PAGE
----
KOTARO NUKAGA is pleased to announce Kyoji Takubo’s solo exhibition “Camélia” from April 17 to June 5. In this solo exhibition, we will be showcasing 13 pieces of cut-outs that dynamically expresses yabutsubaki (Japanese camellia)
*Mariko Kobayashi “Stories that went Over” will be held concurrently.
During his college years at Tama Art University (painting course), he presented his solo exhibition “Image Judgement” which drew his attention as an artist representing the Post Mono-ha generation. After making OBELISK (1979), a piece portraying marks of physical actions, he moved on to creating assemblage works such as Argo (1983) using scrap materials, and in 1984 he announced works of the same series at 41st Venice Biennale as the Japanese representative. Also, his works expanded to architectural practices; A Day ― Layers of Time I・II (1987) which was made open public at Setagaya Art Museum, was an artwork where he reconstructed his atelier in the museum.
Takubo’s turning point was in Absolute Scene 1987, a workpiece where he carefully tore down two old houses, which were planned to be destroyed due to redevelopment, whilst leaving its post and beam. On the floor, he laid glass panels to allow viewers to walk inside, and after this process, he tore down all parts of the houses. Whilst the house disappeared from our daily landscape, the memory of it was archived by the photographer, Shigeo Anzai. This art project was a collaboration between Ryoji Suzuki (architect) and Anzai, and this started to make Takubo’s major work as reformation projects.
In the same period, he was attracted to an abandoned chapel when visiting Normandy, France, and became the supervisor of its renovation project for 11 years. He covered jobs from fund-raising to actual work at the chapel, and created the mural painting whilst crossing over linguistic and cultural boundaries; and by this continuous collaboration between the local people, the project was completed in 1999. The chapel, loved among the local people, was highly applauded for its remarkable success, and Takubo received the Officer of the Order of Arts and Letters from the French Minister of Culture.
After returning to Japan in 2000, he became the official cultural advisor of Konpira-san Shrine in Kagawa prefecture and started the renovation project of Kotohirayama. After Honden Zenza-sai (a ceremony for transferring the deity to another shrine) in 2004, Takubo drew yabutsubaki with a strong touch on a fusuma of Shiro-shoin, and also undertook the architectural design and mural painting of café&restaurant Kami Tsubaki. He has been showing the vitality of historical places with magnificent scale and is still actively producing new artworks. Takubo thinks a world where all creatures live in prosperity will be completed by creating ‘Landscape Art’ ―the reborn landscape made by combining and converting other elements together, whilst human beings and other creatures coexist with respect. No matter if the artist finishes the artwork or not, ‘Landscape Art’ continues to stay as the place of expression.
A Cut-out of a Tsubaki
Our common interest in “light” and “color” became a major element after Modern Art, especially through Newton’s Optics and Goethe’s Theory of Colors. There were new painting methods by Delacroix and Turner, Manet and Monet, as well as the unique approach to “color” by Cézanne, Matisse, and Mondrian.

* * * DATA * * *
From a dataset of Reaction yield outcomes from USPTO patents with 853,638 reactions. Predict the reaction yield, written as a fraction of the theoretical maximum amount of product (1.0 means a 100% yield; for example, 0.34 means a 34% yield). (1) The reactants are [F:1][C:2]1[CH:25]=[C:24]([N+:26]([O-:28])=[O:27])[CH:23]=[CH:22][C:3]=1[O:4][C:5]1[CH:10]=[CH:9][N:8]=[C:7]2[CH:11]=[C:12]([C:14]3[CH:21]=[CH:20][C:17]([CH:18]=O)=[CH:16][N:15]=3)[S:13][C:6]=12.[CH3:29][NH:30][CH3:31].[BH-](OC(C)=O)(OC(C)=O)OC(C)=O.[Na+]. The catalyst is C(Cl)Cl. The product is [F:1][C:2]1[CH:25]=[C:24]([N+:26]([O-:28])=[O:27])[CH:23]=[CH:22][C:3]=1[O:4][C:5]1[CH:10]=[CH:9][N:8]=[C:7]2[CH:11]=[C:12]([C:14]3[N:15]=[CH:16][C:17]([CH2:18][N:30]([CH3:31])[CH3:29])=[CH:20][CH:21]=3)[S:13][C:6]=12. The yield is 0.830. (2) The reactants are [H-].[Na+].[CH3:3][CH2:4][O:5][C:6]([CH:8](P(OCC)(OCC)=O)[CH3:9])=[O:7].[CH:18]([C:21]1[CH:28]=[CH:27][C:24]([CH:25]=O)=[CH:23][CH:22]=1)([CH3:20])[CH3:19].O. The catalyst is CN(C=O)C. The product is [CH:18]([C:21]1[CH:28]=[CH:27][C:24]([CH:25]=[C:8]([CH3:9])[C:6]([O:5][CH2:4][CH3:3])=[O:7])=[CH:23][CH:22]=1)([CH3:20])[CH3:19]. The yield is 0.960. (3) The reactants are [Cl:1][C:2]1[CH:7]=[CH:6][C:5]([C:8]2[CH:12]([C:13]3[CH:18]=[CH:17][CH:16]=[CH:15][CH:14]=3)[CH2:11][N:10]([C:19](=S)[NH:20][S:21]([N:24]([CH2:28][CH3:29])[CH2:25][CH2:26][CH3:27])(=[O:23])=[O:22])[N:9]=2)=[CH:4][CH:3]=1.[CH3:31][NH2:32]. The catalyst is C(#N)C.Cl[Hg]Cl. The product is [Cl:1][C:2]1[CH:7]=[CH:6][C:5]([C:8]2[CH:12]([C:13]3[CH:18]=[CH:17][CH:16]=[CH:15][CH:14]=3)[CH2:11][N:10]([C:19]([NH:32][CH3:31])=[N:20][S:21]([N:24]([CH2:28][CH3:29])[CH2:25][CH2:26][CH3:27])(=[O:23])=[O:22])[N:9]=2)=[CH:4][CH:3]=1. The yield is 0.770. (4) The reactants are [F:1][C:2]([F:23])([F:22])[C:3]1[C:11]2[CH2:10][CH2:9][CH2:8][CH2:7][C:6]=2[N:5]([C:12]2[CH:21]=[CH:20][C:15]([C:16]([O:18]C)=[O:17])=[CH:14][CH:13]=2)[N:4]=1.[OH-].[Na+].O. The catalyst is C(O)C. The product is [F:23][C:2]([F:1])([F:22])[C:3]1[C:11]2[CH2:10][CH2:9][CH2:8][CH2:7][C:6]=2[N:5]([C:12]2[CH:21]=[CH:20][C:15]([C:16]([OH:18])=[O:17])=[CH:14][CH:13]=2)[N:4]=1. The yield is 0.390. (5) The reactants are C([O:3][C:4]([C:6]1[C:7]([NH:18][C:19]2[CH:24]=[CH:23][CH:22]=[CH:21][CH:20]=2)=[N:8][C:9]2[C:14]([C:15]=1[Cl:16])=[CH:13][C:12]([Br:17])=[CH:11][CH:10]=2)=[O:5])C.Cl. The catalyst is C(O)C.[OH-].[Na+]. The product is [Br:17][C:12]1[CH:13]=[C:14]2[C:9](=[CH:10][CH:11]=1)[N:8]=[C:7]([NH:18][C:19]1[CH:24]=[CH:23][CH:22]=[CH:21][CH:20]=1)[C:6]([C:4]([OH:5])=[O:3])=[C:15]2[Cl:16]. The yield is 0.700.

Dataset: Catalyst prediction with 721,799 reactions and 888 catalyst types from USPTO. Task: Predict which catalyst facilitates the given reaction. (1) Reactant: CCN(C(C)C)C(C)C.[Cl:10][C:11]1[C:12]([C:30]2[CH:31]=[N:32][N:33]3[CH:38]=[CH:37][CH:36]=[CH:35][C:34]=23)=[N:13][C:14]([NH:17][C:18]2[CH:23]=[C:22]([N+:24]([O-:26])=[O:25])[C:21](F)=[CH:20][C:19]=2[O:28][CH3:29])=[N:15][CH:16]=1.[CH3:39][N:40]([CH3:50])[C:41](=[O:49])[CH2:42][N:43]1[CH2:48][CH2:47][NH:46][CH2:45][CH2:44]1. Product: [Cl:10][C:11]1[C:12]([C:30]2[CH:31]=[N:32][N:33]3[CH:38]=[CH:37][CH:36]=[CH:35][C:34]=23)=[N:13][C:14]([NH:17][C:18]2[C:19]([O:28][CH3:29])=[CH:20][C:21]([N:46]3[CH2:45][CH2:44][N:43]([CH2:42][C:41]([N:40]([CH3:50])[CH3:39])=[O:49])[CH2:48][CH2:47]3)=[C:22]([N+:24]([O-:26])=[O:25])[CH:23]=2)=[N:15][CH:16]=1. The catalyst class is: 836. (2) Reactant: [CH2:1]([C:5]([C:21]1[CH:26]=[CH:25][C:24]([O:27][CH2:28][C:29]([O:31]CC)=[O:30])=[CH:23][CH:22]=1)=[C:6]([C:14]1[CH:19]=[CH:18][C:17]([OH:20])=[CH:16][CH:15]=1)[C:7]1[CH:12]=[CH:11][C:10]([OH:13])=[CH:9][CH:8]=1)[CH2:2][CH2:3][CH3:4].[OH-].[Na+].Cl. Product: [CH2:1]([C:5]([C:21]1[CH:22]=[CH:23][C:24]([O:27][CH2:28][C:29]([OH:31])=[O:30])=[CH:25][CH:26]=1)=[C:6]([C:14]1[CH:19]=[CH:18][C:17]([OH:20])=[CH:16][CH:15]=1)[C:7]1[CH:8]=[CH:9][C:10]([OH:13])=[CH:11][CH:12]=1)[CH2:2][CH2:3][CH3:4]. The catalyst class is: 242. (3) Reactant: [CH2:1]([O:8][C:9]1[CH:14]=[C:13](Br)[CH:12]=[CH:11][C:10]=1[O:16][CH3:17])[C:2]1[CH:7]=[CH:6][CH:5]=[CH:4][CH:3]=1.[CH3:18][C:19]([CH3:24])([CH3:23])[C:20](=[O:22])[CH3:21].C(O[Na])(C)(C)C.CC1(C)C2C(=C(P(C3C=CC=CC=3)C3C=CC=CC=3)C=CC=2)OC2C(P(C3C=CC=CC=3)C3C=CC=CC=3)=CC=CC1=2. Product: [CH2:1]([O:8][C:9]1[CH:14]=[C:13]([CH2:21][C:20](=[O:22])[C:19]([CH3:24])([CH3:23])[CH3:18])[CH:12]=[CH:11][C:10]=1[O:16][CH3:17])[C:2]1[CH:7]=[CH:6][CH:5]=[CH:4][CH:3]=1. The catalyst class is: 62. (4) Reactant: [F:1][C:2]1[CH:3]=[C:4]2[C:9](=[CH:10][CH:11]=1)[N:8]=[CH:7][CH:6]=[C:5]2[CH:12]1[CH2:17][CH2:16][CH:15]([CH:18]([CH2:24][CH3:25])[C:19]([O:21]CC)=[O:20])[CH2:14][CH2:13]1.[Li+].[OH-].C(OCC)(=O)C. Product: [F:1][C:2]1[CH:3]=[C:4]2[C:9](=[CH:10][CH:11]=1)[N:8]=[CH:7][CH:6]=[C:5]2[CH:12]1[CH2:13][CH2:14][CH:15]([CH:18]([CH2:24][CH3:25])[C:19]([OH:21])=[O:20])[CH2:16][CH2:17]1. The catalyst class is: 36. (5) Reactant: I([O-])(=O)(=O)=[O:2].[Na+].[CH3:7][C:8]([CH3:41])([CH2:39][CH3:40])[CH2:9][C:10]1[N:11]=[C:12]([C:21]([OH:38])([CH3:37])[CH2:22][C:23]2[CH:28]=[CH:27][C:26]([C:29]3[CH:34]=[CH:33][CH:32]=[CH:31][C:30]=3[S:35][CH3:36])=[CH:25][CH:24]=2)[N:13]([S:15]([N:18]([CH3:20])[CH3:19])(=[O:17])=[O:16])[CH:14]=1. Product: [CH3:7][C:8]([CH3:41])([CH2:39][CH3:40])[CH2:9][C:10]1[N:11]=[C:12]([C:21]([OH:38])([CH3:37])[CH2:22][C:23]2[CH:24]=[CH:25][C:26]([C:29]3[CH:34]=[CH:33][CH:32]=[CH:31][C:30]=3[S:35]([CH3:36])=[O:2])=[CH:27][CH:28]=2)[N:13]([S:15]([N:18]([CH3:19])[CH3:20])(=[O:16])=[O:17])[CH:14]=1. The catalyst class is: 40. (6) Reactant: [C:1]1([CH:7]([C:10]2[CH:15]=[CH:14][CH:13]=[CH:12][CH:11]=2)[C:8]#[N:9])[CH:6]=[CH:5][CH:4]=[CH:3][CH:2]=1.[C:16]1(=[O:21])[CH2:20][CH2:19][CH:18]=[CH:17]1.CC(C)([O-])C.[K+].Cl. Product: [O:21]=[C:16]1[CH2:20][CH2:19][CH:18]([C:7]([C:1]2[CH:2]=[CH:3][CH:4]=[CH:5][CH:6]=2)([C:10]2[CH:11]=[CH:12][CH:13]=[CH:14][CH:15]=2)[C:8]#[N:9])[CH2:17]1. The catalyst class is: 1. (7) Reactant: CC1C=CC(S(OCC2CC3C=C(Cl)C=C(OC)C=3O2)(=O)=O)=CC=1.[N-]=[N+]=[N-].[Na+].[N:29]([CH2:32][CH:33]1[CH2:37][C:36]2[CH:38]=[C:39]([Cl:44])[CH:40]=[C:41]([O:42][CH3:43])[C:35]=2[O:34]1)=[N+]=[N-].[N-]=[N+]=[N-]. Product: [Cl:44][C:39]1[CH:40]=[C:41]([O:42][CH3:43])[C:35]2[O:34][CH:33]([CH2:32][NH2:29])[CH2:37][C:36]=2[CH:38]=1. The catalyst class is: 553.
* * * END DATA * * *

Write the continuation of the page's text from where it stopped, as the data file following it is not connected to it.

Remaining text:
Today, embodying “color” to “light”, or “light” to “color” as a whole, has become the common method because of technological changes. I was especially influenced by Matisse’s methods in his last half of life, such as ‘the Cut-Outs’, where he cut and pasted colored paper, and The Rosary Chapel where he created harmony between colors and lights, by letting the light strike into the room through the colored stained-glass, and reflect on floors, walls (tile painting), and ceilings. So for my practices of ‘Landscape Art’, I made The Chapel of Apple in France, Kami Tsubaki in Konpira-san Shrine, and a mural mosaic made by natural stones at the University of Sacred Heart, Le Pommier d’or (The Golden Apple), done in 2017. Through these works, I discovered the central images “apple”, “yabutsubaki” and “golden apple”, for each particular landscape, and now, I am moving towards a new ‘Landscape Art’ *.
A Paper-cutting of a Tsubaki in this exhibition, is the first image of this new ‘Landscape Art’.
* “What I am aiming for in ‘Landscape Art’, is a site where expressions stay alive in the future, after the artist’s absence.”
Kyoji Takubo, Sites of Expression (Kodansha Gendai-shinsho, 2003)
In this exhibition, we will be presenting a new series of cut-out in the motif of yabutsubaki. Seto Inland Sea’s unique environment, where he visited during the renovation project of Kotohirayama, was calm because of its warm climate, and islands with gentle ridges. As if responding to this environment, yabutsubaki bloomed with its dignified presence. Takubo says that he read the cultural features of the land from this flower and thought of it as “the flower in its existence with earth and water”; which then became an important material for him. Whilst changing its material and method, this is a motif that appears repeatedly in his works, such as drawings using sepia color, and mosaic made by natural stones. Takubo’s new ‘Landscape Art’ will beautifully raise its curtain with this one and only yabutsubaki.